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Authors: Elisabeth Hyde

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BOOK: The Abortionist's Daughter
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Compounding the problem was the fact that her VW Bug had no defroster. Or rather, it had a defroster, but the defroster didn’t work; and although she kept wiping the glass with an old shop towel, the moisture from her breath quickly refroze on the glass. Soon the windshield was so frosty that she could no longer distinguish between road and curb, so Megan—who was a very cautious driver, especially when under the influence of any recreational drug—steered into the driveway of what turned out to be a neighborhood fire station. There she put the car in neutral and took a plastic scraper and started vigorously scraping at the ice on the inside of the windshield, sending out little showers of frost dust.

Having cleared a ragged hole, she was about to put the car in gear when she noticed a man standing outside a little house just behind the fire station. He was watching her. Despite the frigid temperature he wore no jacket, just a white T-shirt. One of the firemen? Just a guy? She couldn’t tell.

Shit! He was walking toward her. She didn’t want to talk to anyone! She was high! Her mother was dead! Shit! Fuck! She would have rolled her window up, but it was impossible for her to do so in any quick manner, because the threads inside the roller were worn, and to get the window up she’d have had to crank with one hand and force it up with the other, which would have taken too long. She let out the clutch. The car stalled.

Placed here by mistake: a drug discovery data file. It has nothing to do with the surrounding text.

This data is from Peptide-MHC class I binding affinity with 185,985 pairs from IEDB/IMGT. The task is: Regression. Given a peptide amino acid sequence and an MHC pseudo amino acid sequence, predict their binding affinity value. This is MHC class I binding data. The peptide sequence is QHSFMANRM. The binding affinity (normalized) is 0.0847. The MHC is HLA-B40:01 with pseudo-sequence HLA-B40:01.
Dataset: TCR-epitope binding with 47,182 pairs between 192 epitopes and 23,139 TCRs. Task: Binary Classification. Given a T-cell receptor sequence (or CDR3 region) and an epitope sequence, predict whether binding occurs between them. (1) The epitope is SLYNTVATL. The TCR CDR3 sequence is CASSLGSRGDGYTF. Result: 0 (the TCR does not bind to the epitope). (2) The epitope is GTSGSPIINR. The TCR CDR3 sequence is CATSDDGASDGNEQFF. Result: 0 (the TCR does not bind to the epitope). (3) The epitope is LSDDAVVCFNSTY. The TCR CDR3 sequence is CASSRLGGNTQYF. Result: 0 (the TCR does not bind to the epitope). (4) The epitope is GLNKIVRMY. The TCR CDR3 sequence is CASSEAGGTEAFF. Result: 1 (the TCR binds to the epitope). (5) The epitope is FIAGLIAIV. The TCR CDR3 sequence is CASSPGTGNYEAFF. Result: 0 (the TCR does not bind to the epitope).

The man peered down to her level.

“You okay?” The shadow of a beard, a tiny gold hoop in his left earlobe. “Car trouble?”

Megan quickly averted her eyes. She wanted to say, No, I’m fine, or, No, it’s just my windshield, but she seemed to have lost her voice. She wished she’d brought along a water bottle.

She restarted the engine, only to find Saran Wrap forming on the windshield. Trying not to appear jumpy, she took the towel and began rubbing the glass, which only served to smear everything into a blurry mess.

“Got any de-icer?” he asked.

Megan paused. She could smell the man; he smelled like laundry detergent, or too much deodorant—she couldn’t put her finger on it. She resumed her polishing.

“Sorry?” he pressed.

He’s fucking with you, Megan told herself. Answer him and he’ll go away. With great effort she managed to shake her head—meaning to communicate three things: one, that she didn’t have any de-icer; two, that she was fine and didn’t need his help; and three, that she was onto the fact that he was fucking with her.

But the man seemed bent on a mission. “I can go check,” he said. “I might have some.” But then he paused, watching her, as though waiting for permission. She stole a quick glance at him, and jesus his face was moony in the light of the snow and how did he get that scar on his chin? It suddenly occurred to her that here she was, talking to a strange man in an empty parking lot at nine in the evening, someone who might
not
just be fucking with her. Her heart took a little riff. This town was not the safe little place people thought it was. Had the cops gotten that man who was sneaking into women’s bedrooms? She tried to remember the sketch she’d seen in the local section of the newspaper—hadn’t the guy been wearing an earring?